I had a great conversation on my podcast, Brunch & Budget, with Tarana Burke, the founder of the Me Too movement, talking about financial abuse. It seems like it’s very easy to hide the fact that financial abuse is going on. I have friends and family members who have been abused, and I haven’t known about it, even though I hear some details about their finances. What’s terrifying about it is that it makes sure the other person can’t leave.

Even if you’re not physically or emotionally abusive, or if you’re not being physically or emotionally abused, the simple fact that your autonomy is taken away, or that you take away autonomy and they are not able to leave, creates a terrible situation for you and your partner.

10 Signs of Financial Abuse

10 signs of potential financial abuse in a relationship by

The communication that you have can be rough and messy. It can be an argument, it can be something where you guys feel uncomfortable and go to places that you weren’t ready for. Those all can have healthy outcomes.

Hiding, lying, taking away people’s autonomy—these are not healthy outcomes. Even if we are afraid to start having those conversations, it’s amazingly imperative if we have any love for our partner that we start.

Starting the Conversation with Your Spouse

Dyalekt: I hate to say it, but it’s kind of easy if you’re not sharing your finances and not talking to each other to slip into a position where you both wake up and you realize, “Wow, I didn’t even think about it, but my partner has access to nothing if I were to be in a plane crash or something bad happened. They don’t even have power of attorney. They can’t even have my back if we don’t talk about it.”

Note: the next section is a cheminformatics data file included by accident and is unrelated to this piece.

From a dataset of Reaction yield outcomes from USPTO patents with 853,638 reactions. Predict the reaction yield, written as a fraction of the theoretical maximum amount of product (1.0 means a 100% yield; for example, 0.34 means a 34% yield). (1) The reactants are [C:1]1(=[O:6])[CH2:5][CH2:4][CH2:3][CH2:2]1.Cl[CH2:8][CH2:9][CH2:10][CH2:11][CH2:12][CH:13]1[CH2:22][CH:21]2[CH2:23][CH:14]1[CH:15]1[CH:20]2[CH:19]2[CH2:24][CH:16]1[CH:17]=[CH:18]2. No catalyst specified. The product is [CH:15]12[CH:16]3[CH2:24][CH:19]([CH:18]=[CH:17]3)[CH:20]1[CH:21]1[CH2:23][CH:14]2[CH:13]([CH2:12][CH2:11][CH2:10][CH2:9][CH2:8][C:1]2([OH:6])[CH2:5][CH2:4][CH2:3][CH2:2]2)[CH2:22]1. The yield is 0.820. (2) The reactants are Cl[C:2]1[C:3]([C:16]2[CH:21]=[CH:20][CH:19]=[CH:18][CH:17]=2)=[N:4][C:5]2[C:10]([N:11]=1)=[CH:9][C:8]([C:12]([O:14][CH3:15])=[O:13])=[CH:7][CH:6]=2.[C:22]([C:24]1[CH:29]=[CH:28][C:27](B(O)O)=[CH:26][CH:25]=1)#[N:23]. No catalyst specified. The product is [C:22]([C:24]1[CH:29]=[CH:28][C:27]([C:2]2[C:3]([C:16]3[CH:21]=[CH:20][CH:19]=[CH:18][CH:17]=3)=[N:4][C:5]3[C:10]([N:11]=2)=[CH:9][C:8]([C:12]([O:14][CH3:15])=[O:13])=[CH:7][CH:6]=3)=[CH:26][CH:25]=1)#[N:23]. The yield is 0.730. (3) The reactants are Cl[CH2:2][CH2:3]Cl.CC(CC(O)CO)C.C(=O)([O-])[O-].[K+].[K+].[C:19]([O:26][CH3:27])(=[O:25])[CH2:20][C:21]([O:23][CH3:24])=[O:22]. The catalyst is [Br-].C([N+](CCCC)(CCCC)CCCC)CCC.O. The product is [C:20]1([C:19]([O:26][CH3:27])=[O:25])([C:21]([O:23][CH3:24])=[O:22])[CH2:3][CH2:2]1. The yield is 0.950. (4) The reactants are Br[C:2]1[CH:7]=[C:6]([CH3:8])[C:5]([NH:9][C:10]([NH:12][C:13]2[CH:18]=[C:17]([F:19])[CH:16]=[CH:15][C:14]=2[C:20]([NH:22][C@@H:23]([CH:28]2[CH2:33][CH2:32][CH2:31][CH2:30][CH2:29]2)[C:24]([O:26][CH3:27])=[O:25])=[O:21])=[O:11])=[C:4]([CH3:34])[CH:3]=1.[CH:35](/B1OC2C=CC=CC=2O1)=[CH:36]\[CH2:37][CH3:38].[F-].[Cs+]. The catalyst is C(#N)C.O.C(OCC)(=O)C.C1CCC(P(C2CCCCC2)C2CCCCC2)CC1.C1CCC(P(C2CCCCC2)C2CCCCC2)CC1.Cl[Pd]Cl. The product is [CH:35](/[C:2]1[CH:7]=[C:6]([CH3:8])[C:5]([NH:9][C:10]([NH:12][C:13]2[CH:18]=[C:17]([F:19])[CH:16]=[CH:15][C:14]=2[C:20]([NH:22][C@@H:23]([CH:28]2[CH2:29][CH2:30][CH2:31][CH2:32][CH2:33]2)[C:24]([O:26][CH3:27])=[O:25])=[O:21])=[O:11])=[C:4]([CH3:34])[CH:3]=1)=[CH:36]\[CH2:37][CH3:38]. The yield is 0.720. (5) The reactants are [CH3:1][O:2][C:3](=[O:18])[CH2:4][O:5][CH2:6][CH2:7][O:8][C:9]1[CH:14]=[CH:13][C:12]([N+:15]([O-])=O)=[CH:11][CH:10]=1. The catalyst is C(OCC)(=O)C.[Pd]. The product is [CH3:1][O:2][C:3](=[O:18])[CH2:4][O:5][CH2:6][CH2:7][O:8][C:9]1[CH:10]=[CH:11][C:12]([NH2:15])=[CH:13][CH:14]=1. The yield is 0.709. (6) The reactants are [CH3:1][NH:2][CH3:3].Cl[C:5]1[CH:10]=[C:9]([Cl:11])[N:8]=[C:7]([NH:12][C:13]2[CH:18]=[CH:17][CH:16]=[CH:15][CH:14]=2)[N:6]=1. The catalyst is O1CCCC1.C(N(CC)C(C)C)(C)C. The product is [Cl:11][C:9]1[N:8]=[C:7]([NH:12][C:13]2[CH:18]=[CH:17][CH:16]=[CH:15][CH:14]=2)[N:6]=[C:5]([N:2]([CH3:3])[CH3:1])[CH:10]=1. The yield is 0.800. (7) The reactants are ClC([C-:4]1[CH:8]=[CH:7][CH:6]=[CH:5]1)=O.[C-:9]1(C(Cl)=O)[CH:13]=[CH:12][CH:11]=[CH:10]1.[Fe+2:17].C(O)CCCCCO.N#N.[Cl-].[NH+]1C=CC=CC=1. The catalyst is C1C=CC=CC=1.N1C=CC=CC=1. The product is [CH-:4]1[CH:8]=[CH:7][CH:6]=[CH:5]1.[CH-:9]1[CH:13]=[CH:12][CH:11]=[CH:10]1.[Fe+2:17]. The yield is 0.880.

I have a podcast episode called the Morbid Money Question Hour where we talked about all these scary things. People don’t want to make these inevitabilities real. I understand that it’s tough.

To be able to have this financial conversation, you need to be the one that’s vulnerable first. If you’re the one coming to your partner, and this is any gender and any type of relationship, be vulnerable. Model that and give up yourself, and you’re much more likely to have your partner be able to be vulnerable as well. It can be rough to talk to your partner and say, “Hey, I want to talk about this really tough and painful stuff. And I need you to be real with me.” Be real with them, and real will recognize real.

About MC Dyalekt

Dyalekt is an MC, educator, and playwright, usually all at once. He is based in Brooklyn, NY and has been a part of the NYC Hip Hop scene since 2003. He toured his first solo work, Square Peg Syndrome, throughout Europe, which led to him being named to The Public’s Emerging Writers Group in 2013. The album/one man show is also a 6-week curriculum on identity and literacy, piloted in 2008 in his hometown, St. Croix, USVI. He is the Director of Pedagogy for Pockets Change, a Hip Hop + finance youth organization, and has taught thousands of students. His most recent work, the Museum of Dead Words, is a Hip Hop theater show on communication and empathy in the age of the internet. He is a podcast host for the Race & Wealth Network and keynotes on how art, culture, and media are used to perpetuate racial wealth inequality.

Opinions & perspectives expressed in this article are those of the guest contributor and not necessarily Pocket Your Dollars.